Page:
Plus, it makes you a master of beef jerky witch science.
Charcoal is a substance that we use a lot of on our channel, and we're not alone. You've probably used it for a barbecue and lump charcoal used to be the fuel of choice for industrial processes before the advent of coal and coke. So what is charcoal and how is it made?
Chemically speaking, charcoal is almost pure carbon. It's made from wood by driving off everything in the wood that isn't carbon, e.g., water, tar, and volatile gases. This process, induced by heat between 600-1100 degrees Fahrenheit, is called pyrolysis. The product is charcoal. It's worth noting that the pillow-shaped briquettes you buy in a grocery store are not pure carbon; they have a binder and other additives (hence why they leave so much ash behind after burning; good quality charcoal should barely leave any ash at all when burnt).
So how do you make it? Again, pyrolysis happens around 600-1100 degrees Fahrenheit. Obviously this occurs partially whenever a wood fire is lit, so you can make charcoal just by lighting a wood fire and collecting the charcoal that is left afterwards (what's called the "direct" method). However, it also isn't terribly efficient since large quantities of charcoal are made and then burned in the same fire. Another option is the "indirect" method: seal wood into a nearly airtight container and bake it inside a second fire (you may have made charcloth in a similar way using a small metal tin and your kitchen oven). This leaves all the wood in the sealed chamber as charcoal (minus the volume of water, tar, and gases). However, it requires a secondary fire, so although it yields a cleaner "harvest" of charcoal, it still seems to lack some desired efficiency.
Whether you use the direct or retort method, your charcoal making venture basically comes down to two variables: 1) heat creation/retention and 2) oxygen. Unless you cut the oxygen flow to the fire down to nothing or near nothing, the wood will pyrolyze into charcoal and then combust and burn away (i.e., what happens in a normal fire). And whatever you do, there has to be some kind of heat source to raise the temperature of the wood between 600-1100 degrees Fahrenheit and then keep it there for a long enough period of time to complete pyrolysis. How you accomplish those two tasks is up to you, but they both have to occur.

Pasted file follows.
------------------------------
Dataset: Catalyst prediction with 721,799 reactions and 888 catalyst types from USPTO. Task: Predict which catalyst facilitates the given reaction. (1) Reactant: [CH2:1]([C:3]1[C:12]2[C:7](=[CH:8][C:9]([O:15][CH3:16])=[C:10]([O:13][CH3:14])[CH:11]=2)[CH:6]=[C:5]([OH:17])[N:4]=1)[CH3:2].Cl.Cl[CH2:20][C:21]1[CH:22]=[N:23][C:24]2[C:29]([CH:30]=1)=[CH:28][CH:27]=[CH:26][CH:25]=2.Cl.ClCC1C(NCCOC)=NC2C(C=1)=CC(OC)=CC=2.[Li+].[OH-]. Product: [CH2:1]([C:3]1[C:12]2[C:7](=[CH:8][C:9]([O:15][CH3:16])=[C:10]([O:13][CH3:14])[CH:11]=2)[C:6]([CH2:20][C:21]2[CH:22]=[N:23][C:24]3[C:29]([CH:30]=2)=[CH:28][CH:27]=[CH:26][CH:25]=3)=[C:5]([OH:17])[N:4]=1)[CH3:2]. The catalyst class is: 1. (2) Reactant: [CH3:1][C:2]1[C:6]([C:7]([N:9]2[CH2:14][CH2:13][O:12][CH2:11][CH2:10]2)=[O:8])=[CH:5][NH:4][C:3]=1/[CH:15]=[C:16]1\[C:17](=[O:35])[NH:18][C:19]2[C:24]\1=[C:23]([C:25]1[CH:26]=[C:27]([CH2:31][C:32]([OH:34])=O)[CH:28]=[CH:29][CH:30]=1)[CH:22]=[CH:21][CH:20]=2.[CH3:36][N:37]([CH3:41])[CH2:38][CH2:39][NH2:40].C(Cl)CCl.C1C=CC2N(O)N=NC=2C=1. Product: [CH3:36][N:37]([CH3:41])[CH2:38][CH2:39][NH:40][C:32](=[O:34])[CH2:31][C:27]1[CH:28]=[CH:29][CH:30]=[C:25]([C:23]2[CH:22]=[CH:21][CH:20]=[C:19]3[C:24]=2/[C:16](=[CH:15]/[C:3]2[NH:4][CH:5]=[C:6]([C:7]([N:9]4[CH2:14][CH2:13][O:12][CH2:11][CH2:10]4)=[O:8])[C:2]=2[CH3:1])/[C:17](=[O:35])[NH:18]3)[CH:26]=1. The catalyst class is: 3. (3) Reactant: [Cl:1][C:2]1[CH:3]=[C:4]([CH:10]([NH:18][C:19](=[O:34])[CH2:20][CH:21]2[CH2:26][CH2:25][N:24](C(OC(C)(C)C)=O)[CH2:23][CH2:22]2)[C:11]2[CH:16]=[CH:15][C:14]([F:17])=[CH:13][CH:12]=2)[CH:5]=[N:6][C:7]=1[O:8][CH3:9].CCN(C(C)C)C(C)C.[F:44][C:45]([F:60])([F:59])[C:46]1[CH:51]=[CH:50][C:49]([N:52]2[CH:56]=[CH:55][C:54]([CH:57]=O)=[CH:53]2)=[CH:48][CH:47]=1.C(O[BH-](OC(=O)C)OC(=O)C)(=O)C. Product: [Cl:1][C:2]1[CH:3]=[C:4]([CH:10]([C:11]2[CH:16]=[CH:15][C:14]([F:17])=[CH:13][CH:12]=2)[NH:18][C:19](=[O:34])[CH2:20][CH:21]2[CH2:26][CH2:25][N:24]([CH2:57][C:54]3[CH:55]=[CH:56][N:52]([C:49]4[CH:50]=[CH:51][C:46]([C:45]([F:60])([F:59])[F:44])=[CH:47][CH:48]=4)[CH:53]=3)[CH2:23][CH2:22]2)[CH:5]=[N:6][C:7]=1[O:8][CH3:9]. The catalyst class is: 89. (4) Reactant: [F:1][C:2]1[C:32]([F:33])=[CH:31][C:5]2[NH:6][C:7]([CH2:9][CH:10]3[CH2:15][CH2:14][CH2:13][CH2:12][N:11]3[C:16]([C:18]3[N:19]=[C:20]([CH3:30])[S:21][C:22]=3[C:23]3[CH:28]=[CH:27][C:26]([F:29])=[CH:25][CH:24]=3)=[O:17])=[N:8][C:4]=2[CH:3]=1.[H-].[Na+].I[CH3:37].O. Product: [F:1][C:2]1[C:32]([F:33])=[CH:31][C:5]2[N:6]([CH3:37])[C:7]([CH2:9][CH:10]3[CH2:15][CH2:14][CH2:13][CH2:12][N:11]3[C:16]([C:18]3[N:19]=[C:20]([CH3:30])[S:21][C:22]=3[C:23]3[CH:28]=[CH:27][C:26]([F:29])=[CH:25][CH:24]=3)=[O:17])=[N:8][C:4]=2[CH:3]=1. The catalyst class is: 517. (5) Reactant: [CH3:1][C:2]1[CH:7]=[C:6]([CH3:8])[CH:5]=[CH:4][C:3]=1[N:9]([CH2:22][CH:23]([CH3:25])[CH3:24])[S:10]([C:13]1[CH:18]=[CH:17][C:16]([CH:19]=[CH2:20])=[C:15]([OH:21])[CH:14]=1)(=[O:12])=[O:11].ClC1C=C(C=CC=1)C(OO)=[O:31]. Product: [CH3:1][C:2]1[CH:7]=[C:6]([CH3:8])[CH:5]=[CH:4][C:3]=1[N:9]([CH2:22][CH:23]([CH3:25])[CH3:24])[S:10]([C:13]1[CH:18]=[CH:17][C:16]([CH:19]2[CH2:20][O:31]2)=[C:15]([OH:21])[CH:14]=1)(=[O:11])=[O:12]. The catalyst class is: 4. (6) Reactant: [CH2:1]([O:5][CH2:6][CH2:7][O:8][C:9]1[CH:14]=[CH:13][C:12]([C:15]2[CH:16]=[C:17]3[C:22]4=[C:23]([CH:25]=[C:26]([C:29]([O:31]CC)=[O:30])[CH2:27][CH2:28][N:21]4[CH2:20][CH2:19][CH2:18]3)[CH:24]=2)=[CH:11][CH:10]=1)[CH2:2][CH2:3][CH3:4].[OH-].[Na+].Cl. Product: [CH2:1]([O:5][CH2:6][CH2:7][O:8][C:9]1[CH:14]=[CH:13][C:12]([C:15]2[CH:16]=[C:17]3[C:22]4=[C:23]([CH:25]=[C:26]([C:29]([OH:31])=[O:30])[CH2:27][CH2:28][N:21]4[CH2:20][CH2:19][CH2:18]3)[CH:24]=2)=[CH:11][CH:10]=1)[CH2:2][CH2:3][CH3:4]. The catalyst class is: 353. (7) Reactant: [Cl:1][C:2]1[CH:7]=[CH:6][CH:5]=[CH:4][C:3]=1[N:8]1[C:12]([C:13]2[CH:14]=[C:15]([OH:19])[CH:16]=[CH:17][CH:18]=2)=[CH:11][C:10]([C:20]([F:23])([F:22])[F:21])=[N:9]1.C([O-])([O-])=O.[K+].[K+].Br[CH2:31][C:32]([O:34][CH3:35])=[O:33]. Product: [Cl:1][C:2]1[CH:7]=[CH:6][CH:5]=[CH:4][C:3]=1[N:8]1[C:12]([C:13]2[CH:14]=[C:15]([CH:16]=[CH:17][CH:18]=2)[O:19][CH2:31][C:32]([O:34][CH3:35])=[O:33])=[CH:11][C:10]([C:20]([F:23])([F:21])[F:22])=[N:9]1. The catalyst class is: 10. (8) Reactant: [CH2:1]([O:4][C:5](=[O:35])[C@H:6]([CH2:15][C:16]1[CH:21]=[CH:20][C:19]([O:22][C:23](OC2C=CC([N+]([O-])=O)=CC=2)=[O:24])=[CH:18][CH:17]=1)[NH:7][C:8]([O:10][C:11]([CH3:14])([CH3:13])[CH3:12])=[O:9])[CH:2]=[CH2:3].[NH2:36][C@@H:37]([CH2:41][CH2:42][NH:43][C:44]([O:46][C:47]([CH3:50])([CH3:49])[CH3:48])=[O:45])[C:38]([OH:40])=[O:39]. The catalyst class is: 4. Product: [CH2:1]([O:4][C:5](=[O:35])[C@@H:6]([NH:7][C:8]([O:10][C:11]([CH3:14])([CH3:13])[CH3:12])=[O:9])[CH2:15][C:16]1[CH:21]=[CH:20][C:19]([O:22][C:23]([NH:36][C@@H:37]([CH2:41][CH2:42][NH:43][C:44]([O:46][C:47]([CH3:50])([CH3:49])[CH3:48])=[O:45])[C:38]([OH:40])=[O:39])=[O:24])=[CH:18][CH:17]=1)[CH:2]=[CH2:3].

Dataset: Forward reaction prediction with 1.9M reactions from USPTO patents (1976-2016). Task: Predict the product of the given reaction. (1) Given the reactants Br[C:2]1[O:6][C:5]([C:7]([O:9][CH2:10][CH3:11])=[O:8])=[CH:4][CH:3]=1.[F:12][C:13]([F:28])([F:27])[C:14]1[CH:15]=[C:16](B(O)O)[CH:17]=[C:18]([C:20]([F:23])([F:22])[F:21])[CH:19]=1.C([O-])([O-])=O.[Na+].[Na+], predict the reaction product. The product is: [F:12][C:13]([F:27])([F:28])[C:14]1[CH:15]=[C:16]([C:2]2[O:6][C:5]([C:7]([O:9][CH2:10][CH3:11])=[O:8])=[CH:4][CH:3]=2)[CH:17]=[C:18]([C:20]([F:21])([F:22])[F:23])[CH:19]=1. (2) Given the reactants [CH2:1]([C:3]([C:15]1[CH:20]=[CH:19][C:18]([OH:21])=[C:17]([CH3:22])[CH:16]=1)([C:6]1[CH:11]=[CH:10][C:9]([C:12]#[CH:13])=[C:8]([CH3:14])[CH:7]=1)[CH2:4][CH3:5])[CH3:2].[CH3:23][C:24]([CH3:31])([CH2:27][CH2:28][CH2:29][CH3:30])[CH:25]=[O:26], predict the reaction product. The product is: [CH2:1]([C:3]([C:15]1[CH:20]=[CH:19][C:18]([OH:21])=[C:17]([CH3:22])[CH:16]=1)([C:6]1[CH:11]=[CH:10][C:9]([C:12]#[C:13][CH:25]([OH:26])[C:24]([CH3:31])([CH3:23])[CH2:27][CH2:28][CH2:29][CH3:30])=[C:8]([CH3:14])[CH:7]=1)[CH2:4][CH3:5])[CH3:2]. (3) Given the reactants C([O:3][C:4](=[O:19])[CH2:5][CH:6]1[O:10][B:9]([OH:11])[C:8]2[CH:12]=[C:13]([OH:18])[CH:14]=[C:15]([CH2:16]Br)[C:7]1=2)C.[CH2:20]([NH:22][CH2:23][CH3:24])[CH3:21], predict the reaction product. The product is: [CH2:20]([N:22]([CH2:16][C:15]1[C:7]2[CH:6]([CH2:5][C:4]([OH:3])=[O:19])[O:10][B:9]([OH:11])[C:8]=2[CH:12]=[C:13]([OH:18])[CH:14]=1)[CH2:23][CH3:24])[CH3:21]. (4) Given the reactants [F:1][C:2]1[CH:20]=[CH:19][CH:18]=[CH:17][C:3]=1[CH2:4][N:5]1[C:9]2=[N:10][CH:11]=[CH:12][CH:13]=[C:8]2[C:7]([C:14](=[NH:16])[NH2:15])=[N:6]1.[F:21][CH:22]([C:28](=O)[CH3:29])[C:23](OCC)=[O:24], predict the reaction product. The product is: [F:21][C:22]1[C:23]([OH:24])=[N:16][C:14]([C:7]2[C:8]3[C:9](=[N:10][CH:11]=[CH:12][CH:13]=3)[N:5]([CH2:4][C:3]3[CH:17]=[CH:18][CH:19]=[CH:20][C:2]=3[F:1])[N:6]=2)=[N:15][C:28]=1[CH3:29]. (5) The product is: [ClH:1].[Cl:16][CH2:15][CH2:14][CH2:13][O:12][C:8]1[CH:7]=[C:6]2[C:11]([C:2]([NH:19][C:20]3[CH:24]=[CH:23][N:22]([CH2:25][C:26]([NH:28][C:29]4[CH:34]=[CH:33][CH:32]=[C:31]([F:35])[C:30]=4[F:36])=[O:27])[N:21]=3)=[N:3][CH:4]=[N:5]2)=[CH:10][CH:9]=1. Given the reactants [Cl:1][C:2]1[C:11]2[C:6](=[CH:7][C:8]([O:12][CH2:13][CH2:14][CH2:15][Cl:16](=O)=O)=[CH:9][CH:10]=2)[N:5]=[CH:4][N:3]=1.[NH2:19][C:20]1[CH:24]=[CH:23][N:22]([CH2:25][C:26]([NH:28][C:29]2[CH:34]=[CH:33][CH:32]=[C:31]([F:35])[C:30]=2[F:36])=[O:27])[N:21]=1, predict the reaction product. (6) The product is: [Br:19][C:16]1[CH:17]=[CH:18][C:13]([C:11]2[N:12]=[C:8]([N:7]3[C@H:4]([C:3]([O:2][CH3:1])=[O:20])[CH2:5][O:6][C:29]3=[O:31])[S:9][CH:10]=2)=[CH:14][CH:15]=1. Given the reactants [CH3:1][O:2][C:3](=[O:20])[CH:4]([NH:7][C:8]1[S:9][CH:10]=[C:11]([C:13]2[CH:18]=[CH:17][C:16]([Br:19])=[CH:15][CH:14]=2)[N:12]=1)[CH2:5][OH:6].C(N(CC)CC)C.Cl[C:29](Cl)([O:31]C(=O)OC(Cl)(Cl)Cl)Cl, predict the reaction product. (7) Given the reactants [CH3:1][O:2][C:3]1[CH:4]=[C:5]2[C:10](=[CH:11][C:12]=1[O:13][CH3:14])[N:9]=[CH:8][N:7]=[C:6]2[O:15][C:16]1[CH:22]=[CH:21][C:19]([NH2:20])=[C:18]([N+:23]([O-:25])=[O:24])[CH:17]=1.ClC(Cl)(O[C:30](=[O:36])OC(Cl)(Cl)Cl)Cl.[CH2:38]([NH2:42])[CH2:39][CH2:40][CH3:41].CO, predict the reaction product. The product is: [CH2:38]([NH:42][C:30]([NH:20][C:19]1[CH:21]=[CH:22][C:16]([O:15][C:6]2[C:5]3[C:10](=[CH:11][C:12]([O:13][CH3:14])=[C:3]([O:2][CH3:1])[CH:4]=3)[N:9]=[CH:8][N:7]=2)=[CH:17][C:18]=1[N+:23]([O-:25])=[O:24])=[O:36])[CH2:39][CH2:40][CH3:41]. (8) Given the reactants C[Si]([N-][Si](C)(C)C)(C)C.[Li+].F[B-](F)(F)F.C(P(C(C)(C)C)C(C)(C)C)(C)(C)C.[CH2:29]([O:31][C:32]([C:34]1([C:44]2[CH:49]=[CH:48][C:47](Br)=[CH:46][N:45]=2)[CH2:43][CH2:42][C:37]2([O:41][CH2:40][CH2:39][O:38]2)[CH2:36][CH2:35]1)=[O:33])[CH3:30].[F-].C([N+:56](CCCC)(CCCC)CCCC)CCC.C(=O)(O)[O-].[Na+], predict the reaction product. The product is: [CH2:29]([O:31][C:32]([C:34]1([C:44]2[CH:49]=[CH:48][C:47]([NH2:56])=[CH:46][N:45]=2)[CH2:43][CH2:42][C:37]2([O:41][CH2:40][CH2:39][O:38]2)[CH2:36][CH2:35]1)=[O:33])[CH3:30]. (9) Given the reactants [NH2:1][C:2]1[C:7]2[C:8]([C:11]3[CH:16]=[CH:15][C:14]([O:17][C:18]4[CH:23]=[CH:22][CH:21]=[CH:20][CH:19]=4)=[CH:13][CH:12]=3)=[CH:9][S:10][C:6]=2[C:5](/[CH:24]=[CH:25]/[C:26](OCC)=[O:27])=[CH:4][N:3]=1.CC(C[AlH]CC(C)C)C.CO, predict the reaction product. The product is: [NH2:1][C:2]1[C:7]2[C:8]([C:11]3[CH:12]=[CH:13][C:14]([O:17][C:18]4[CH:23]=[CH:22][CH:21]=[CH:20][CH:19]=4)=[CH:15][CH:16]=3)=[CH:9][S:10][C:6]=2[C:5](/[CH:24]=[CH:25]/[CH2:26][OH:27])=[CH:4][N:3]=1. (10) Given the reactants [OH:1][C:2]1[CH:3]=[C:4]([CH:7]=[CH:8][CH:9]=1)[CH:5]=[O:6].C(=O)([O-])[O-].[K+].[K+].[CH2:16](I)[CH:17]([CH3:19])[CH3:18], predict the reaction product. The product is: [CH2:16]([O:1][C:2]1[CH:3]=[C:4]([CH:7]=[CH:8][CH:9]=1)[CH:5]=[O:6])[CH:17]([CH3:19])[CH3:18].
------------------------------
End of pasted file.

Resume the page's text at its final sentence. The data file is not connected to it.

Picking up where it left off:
On the channel, we've used an old barbecue and a 55-gallon drum as ovens and retorts for the direct and indirect methods respectively. The 55-gallon drum we use has a steel pipe flue welded onto it that in theory should allow the volatile gases to exit the retort then combust and contribute more heat to the retort, but we've had mixed results with the flue. Even a simple earth chamber, above or below ground, can provide the insulation to retain heat as well as cut off oxygen flow.
Remember the two golden rules: Heat/insulation and oxygen flow. Go and may the charcoal be with you.
This post details how we threshed grain last summer (2018) and looks forward to how we might try it in the future. Last summer we harvested wild rye from the side of the road. A couple notes on harvesting: Wait for the grain seeds to be hard (not squishy or susceptible to dents) before harvesting. This could be early/mid-July or around there. Scythes are good; billhooks are good; anything that cuts the stalks for collection. Ideally you should let the stalks dry out as well; apparently that’s the original reason for packing grain in sheaves and leaving them in the field. Presumably it also helps avoid ergot (definitely a thing to watch out for).
The next step, of course, is threshing: knocking the grain seeds (food) free from the plant stalks (not food). Historically this has been done in a variety of ways including trampling out the grain on the floor by human or animal power, culminating in today’s large combine harvesters (‘combine’ because they reap, thresh, and winnow all at once).
We’re interested in something that is good and basic. It needs to be relatively simple, relatively efficient, and good for relatively small batches. Here is one small machine, here is another with more detailed build instructions. The drill-and-chain thresher looks very efficient and we’re looking forward to trying that out. This machine threshes and winnows at the same time, but there are no build instructions. Putting the seed heads in a pillowcase and beating them is an interesting idea that looks like it could work. You can even just rub the stalk heads through your hands (likely more effective for tiny amaranth seeds than larger wheat/rye seeds, also more time consuming). Virtually any kind of percussion/rubbing will likely work.